A diagnosis of epilepsy is often a blessing and a curse for patients and their families. On the one hand, they finally have an explanation for the unpredictable seizures, but on the other this condition comes with many stigmas that can lead to anxiety and depression in the patient and their loved ones.
There is hope for epilepsy patients, because talented neurologists like those at KCA Neurology have been researching the disease tirelessly for decades. Their work has resulted in some truly effective treatments with fewer side effects than older treatments.
What Causes Epilepsy?
Epilepsy is characterized by permanent changes in brain tissues causing the brain to be overly excitable, even jumpy. Abnormal neural signals are sent out, causing repeated, unpredictable seizures.
There are many known causes of epilepsy, but in some cases the cause is unknown. Common causes are:
- Infections, such as brain abscess, encephalitis, meningitis, or AIDS
- Brain tumor
- Traumatic brain injury
- Congenital defects of the brain or metabolism
- Brain injuries incurred during or shortly after birth
- Abnormal brain blood vessels
This is in no way an exhaustive list, so patients experiencing multiple seizures should immediately contact a physician and neurologist to get a diagnosis as soon as possible. With the variety of treatments available, no one should have to suffer with this debilitating condition.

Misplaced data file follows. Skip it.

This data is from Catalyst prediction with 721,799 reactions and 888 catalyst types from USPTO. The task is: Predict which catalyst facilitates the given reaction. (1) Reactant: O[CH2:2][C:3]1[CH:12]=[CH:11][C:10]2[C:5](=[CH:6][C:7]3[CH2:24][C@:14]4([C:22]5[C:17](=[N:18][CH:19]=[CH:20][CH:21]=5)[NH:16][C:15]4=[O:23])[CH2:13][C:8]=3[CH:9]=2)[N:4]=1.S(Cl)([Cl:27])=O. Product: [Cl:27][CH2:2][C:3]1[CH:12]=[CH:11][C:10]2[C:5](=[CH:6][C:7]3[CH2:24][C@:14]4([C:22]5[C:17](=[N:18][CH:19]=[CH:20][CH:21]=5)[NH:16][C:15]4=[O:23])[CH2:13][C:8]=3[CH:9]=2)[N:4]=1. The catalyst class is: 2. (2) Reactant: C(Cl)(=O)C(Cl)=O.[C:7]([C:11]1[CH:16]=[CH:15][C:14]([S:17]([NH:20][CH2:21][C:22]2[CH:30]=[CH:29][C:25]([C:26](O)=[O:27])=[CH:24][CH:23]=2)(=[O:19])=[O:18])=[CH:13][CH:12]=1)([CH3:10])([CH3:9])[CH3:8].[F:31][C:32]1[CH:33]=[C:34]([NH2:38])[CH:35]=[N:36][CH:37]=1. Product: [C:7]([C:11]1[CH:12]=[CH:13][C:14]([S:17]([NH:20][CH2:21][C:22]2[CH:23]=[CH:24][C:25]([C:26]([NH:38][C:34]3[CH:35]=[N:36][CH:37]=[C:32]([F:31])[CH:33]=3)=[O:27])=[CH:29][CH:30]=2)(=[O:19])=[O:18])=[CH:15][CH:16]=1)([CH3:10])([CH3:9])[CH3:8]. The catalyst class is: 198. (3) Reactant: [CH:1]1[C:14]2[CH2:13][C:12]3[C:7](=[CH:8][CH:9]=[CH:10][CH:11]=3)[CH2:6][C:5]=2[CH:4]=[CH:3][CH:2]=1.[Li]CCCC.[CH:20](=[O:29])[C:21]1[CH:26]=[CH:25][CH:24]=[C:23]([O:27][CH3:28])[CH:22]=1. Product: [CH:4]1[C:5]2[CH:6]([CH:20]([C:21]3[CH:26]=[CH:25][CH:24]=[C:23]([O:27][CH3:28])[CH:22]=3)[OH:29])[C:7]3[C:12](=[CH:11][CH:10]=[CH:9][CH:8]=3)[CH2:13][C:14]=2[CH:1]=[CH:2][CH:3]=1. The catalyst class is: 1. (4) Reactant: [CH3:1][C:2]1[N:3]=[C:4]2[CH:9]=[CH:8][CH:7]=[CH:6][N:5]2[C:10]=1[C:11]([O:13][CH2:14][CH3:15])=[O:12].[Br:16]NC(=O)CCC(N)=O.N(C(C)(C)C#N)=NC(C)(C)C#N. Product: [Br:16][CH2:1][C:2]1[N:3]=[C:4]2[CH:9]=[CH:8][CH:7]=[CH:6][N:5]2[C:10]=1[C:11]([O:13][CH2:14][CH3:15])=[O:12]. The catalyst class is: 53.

The Symptoms of Epilepsy
Every patient will present their own unique set of symptoms, as is often the case in diagnosing neural diseases. There is a commonly held misconception that epileptic seizures consist of loss of consciousness accompanied by convulsions, yet many symptoms exist.
These range from staring spells, often unnoticed by the patient, to violent shaking episodes, and a loss of alertness. The type of seizure a patient may experience depends on the area of the brain affected by the condition.
How Epilepsy Is Diagnosed
A physical examination of the patient accompanied with a comprehensive look at the brain and nervous system is always the first step to treatment. Checking the electrical activity of the brain with an electroencephalogram (EEG) is often the first step.
Other tests that may be done are:
- Complete blood count
- Blood sugar
- Blood chemistry
- Kidney and liver function tests
The goal for every epilepsy treatment plan is, “no seizures, no side effects,” and while this might not be immediately achievable, it should be the long-term aim of all patients and their physicians.
Contact KCA Neurology to learn more.